The church at Parthenay has been dated to the late eleventh or early twelfth century, therefore at the very height of the first wave of Crusading fervour which swept across Europe and led to the capture of Jerusalem in 1099.

Parthenay-40The Parthenay rider forms part of a particular group of such sculptures which are found in the Poitou and Saintonge regions. In a heavily arcaded church façade, the rider is placed in the north niche while another figure, usually a lion wrestler presents a complementary image in the southern niche.

Samson wrestling a lion was a frequent subject in Romanesque art, the subjugation of the beast was considered a prefiguration of Christ’s triumph over death.

The placement of these two sculpted reliefs on either side of the main doorway is suggestive of the complementary roles of church and state in the Crusading era following the Gregorian reform. Such symbolism encourages  identification of the rider with the emperor Constantine, the Roman ruler who first defended the authority of the Church.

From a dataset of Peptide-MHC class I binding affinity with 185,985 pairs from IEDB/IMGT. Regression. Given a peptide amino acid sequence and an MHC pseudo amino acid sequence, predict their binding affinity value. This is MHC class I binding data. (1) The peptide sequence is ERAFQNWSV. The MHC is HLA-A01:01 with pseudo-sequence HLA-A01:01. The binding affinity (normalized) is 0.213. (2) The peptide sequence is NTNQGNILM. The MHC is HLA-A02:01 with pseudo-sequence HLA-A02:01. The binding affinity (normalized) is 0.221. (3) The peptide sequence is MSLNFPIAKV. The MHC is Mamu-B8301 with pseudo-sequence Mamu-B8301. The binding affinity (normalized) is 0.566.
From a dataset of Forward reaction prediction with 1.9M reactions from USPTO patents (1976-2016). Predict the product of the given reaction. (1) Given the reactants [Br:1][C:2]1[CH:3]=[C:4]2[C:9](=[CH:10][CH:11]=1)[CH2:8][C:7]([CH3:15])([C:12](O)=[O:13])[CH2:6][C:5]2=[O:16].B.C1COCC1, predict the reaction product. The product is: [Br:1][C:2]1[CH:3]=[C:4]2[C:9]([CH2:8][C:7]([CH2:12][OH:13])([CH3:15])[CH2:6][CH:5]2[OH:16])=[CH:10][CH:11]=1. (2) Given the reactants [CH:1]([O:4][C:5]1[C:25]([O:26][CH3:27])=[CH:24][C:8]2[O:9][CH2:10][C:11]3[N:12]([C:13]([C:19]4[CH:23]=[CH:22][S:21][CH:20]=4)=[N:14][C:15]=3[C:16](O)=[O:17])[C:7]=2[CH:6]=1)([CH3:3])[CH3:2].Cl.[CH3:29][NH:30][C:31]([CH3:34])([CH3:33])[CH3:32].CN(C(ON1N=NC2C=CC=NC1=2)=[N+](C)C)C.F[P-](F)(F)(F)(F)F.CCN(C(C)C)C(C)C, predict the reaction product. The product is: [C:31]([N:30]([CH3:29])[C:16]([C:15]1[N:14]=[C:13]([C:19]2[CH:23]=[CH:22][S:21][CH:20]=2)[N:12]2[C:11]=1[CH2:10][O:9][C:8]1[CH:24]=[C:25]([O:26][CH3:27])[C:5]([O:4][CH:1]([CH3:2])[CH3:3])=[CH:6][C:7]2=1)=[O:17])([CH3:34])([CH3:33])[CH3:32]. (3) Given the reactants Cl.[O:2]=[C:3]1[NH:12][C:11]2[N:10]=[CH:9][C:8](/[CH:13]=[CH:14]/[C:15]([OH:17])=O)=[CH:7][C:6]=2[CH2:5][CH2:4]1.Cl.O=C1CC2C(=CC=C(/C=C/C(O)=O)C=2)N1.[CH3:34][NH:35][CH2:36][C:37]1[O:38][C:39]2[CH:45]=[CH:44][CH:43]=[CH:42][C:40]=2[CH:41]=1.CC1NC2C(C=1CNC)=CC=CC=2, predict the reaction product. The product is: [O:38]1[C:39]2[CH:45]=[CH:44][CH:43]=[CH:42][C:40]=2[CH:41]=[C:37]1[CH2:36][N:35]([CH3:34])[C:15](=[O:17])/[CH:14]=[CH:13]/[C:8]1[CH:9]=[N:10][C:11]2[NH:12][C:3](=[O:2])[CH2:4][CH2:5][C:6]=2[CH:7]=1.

Yet Romanesque iconography occasionally intends King David rather than Samson as the subject of the image of the lion wrestler, referring the imperial rider to Charlemagne who demanded to be named David by his court.

Both Constantine and Charlemagne, the idealised medieval Christian ruler propounding the notion of a single and universal Christendom.Persian-Rider-WP

The image of the rider of Parthenay derives certain stylistic traits from Islamic art found on Persian ceramic ware and carved ivory boxes from El-Andalus.  These would have found their way into Christian hands in the form of booty, ransom payments and diplomatic gifts. The falcon on the rider’s arm evokes an idea of an eastern or Andalusian potentate.

As with architectural spolia, the absorption of cultural and stylistic traits was often a way of appropriating and mitigating power.